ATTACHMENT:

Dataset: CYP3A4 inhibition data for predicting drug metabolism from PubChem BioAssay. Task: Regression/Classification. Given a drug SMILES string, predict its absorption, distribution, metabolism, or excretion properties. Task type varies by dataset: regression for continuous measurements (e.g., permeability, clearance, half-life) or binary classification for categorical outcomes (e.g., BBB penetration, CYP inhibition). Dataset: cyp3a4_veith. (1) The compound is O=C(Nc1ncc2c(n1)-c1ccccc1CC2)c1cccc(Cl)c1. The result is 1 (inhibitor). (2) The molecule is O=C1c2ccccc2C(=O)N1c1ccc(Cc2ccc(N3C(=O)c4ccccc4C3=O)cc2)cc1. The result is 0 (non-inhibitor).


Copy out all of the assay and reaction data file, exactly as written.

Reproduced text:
Dataset: CYP3A4 inhibition data for predicting drug metabolism from PubChem BioAssay. Task: Regression/Classification. Given a drug SMILES string, predict its absorption, distribution, metabolism, or excretion properties. Task type varies by dataset: regression for continuous measurements (e.g., permeability, clearance, half-life) or binary classification for categorical outcomes (e.g., BBB penetration, CYP inhibition). Dataset: cyp3a4_veith. (1) The compound is O=C(Nc1ncc2c(n1)-c1ccccc1CC2)c1cccc(Cl)c1. The result is 1 (inhibitor). (2) The molecule is O=C1c2ccccc2C(=O)N1c1ccc(Cc2ccc(N3C(=O)c4ccccc4C3=O)cc2)cc1. The result is 0 (non-inhibitor).